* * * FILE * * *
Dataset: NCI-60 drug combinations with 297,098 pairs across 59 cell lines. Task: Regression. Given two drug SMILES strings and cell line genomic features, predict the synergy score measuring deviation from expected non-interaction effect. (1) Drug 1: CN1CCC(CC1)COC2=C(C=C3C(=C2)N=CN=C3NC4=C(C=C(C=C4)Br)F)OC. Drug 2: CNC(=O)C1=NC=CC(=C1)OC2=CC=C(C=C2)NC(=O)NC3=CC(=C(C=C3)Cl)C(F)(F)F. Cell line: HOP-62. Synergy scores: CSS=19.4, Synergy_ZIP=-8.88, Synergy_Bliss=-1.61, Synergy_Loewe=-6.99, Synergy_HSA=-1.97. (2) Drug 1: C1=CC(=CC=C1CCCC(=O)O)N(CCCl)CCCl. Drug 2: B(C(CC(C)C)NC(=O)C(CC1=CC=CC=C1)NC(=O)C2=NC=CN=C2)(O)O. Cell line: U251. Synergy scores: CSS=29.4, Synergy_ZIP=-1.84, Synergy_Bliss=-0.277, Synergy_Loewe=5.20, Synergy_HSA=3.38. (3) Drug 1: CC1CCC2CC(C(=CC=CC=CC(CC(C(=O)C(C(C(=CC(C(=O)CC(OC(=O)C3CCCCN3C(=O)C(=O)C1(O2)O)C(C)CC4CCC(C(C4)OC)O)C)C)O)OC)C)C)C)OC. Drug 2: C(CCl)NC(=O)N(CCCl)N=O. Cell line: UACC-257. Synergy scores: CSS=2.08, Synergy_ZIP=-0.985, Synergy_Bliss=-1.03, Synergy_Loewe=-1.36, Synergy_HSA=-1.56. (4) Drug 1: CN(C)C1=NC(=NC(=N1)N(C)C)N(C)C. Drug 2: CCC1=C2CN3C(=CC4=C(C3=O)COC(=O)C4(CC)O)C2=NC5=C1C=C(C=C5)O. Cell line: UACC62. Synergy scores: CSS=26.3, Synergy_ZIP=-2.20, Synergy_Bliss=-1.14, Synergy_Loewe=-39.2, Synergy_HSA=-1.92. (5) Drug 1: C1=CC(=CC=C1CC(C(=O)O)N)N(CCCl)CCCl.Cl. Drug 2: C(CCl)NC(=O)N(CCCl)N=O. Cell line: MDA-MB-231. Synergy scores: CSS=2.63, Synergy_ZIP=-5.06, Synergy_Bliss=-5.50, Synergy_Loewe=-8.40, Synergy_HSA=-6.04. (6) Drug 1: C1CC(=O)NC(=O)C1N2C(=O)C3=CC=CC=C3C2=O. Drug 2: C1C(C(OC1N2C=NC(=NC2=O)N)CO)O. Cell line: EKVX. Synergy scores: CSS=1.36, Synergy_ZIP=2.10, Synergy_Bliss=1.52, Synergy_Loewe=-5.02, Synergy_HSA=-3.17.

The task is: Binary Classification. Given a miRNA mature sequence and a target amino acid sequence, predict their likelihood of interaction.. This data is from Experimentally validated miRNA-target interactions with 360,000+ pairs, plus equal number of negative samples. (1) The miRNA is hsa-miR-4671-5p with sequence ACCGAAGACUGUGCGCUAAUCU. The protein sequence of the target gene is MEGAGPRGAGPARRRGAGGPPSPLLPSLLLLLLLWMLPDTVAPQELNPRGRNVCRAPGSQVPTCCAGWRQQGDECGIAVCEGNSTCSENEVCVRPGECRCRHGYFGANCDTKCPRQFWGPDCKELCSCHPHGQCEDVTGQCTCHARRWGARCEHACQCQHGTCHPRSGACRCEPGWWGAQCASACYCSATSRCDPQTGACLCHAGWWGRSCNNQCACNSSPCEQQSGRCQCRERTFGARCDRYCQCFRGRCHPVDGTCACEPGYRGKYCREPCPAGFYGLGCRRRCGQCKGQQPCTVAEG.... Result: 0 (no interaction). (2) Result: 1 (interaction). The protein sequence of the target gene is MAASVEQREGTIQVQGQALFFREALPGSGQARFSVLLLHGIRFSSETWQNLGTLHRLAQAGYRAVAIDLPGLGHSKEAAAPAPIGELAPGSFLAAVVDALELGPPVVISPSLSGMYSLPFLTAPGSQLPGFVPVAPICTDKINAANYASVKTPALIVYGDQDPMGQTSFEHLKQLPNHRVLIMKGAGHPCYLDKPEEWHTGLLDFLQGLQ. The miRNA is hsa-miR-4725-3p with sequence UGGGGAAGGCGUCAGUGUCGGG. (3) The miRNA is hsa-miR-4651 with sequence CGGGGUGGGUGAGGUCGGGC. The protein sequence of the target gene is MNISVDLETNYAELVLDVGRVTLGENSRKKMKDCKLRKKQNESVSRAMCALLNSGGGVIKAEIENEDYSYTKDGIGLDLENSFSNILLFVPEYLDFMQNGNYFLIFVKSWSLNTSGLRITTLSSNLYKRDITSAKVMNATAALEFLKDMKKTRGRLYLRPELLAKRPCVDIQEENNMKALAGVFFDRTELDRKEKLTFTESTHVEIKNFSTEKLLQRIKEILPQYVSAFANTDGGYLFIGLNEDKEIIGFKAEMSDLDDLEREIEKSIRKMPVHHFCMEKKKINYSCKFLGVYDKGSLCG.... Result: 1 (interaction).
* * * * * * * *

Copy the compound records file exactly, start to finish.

Dataset: NCI-60 drug combinations with 297,098 pairs across 59 cell lines. Task: Regression. Given two drug SMILES strings and cell line genomic features, predict the synergy score measuring deviation from expected non-interaction effect. (1) Drug 1: CN1CCC(CC1)COC2=C(C=C3C(=C2)N=CN=C3NC4=C(C=C(C=C4)Br)F)OC. Drug 2: CNC(=O)C1=NC=CC(=C1)OC2=CC=C(C=C2)NC(=O)NC3=CC(=C(C=C3)Cl)C(F)(F)F. Cell line: HOP-62. Synergy scores: CSS=19.4, Synergy_ZIP=-8.88, Synergy_Bliss=-1.61, Synergy_Loewe=-6.99, Synergy_HSA=-1.97. (2) Drug 1: C1=CC(=CC=C1CCCC(=O)O)N(CCCl)CCCl. Drug 2: B(C(CC(C)C)NC(=O)C(CC1=CC=CC=C1)NC(=O)C2=NC=CN=C2)(O)O. Cell line: U251. Synergy scores: CSS=29.4, Synergy_ZIP=-1.84, Synergy_Bliss=-0.277, Synergy_Loewe=5.20, Synergy_HSA=3.38. (3) Drug 1: CC1CCC2CC(C(=CC=CC=CC(CC(C(=O)C(C(C(=CC(C(=O)CC(OC(=O)C3CCCCN3C(=O)C(=O)C1(O2)O)C(C)CC4CCC(C(C4)OC)O)C)C)O)OC)C)C)C)OC. Drug 2: C(CCl)NC(=O)N(CCCl)N=O. Cell line: UACC-257. Synergy scores: CSS=2.08, Synergy_ZIP=-0.985, Synergy_Bliss=-1.03, Synergy_Loewe=-1.36, Synergy_HSA=-1.56. (4) Drug 1: CN(C)C1=NC(=NC(=N1)N(C)C)N(C)C. Drug 2: CCC1=C2CN3C(=CC4=C(C3=O)COC(=O)C4(CC)O)C2=NC5=C1C=C(C=C5)O. Cell line: UACC62. Synergy scores: CSS=26.3, Synergy_ZIP=-2.20, Synergy_Bliss=-1.14, Synergy_Loewe=-39.2, Synergy_HSA=-1.92. (5) Drug 1: C1=CC(=CC=C1CC(C(=O)O)N)N(CCCl)CCCl.Cl. Drug 2: C(CCl)NC(=O)N(CCCl)N=O. Cell line: MDA-MB-231. Synergy scores: CSS=2.63, Synergy_ZIP=-5.06, Synergy_Bliss=-5.50, Synergy_Loewe=-8.40, Synergy_HSA=-6.04. (6) Drug 1: C1CC(=O)NC(=O)C1N2C(=O)C3=CC=CC=C3C2=O. Drug 2: C1C(C(OC1N2C=NC(=NC2=O)N)CO)O. Cell line: EKVX. Synergy scores: CSS=1.36, Synergy_ZIP=2.10, Synergy_Bliss=1.52, Synergy_Loewe=-5.02, Synergy_HSA=-3.17.

The task is: Binary Classification. Given a miRNA mature sequence and a target amino acid sequence, predict their likelihood of interaction.. This data is from Experimentally validated miRNA-target interactions with 360,000+ pairs, plus equal number of negative samples. (1) The miRNA is hsa-miR-4671-5p with sequence ACCGAAGACUGUGCGCUAAUCU. The protein sequence of the target gene is MEGAGPRGAGPARRRGAGGPPSPLLPSLLLLLLLWMLPDTVAPQELNPRGRNVCRAPGSQVPTCCAGWRQQGDECGIAVCEGNSTCSENEVCVRPGECRCRHGYFGANCDTKCPRQFWGPDCKELCSCHPHGQCEDVTGQCTCHARRWGARCEHACQCQHGTCHPRSGACRCEPGWWGAQCASACYCSATSRCDPQTGACLCHAGWWGRSCNNQCACNSSPCEQQSGRCQCRERTFGARCDRYCQCFRGRCHPVDGTCACEPGYRGKYCREPCPAGFYGLGCRRRCGQCKGQQPCTVAEG.... Result: 0 (no interaction). (2) Result: 1 (interaction). The protein sequence of the target gene is MAASVEQREGTIQVQGQALFFREALPGSGQARFSVLLLHGIRFSSETWQNLGTLHRLAQAGYRAVAIDLPGLGHSKEAAAPAPIGELAPGSFLAAVVDALELGPPVVISPSLSGMYSLPFLTAPGSQLPGFVPVAPICTDKINAANYASVKTPALIVYGDQDPMGQTSFEHLKQLPNHRVLIMKGAGHPCYLDKPEEWHTGLLDFLQGLQ. The miRNA is hsa-miR-4725-3p with sequence UGGGGAAGGCGUCAGUGUCGGG. (3) The miRNA is hsa-miR-4651 with sequence CGGGGUGGGUGAGGUCGGGC. The protein sequence of the target gene is MNISVDLETNYAELVLDVGRVTLGENSRKKMKDCKLRKKQNESVSRAMCALLNSGGGVIKAEIENEDYSYTKDGIGLDLENSFSNILLFVPEYLDFMQNGNYFLIFVKSWSLNTSGLRITTLSSNLYKRDITSAKVMNATAALEFLKDMKKTRGRLYLRPELLAKRPCVDIQEENNMKALAGVFFDRTELDRKEKLTFTESTHVEIKNFSTEKLLQRIKEILPQYVSAFANTDGGYLFIGLNEDKEIIGFKAEMSDLDDLEREIEKSIRKMPVHHFCMEKKKINYSCKFLGVYDKGSLCG.... Result: 1 (interaction).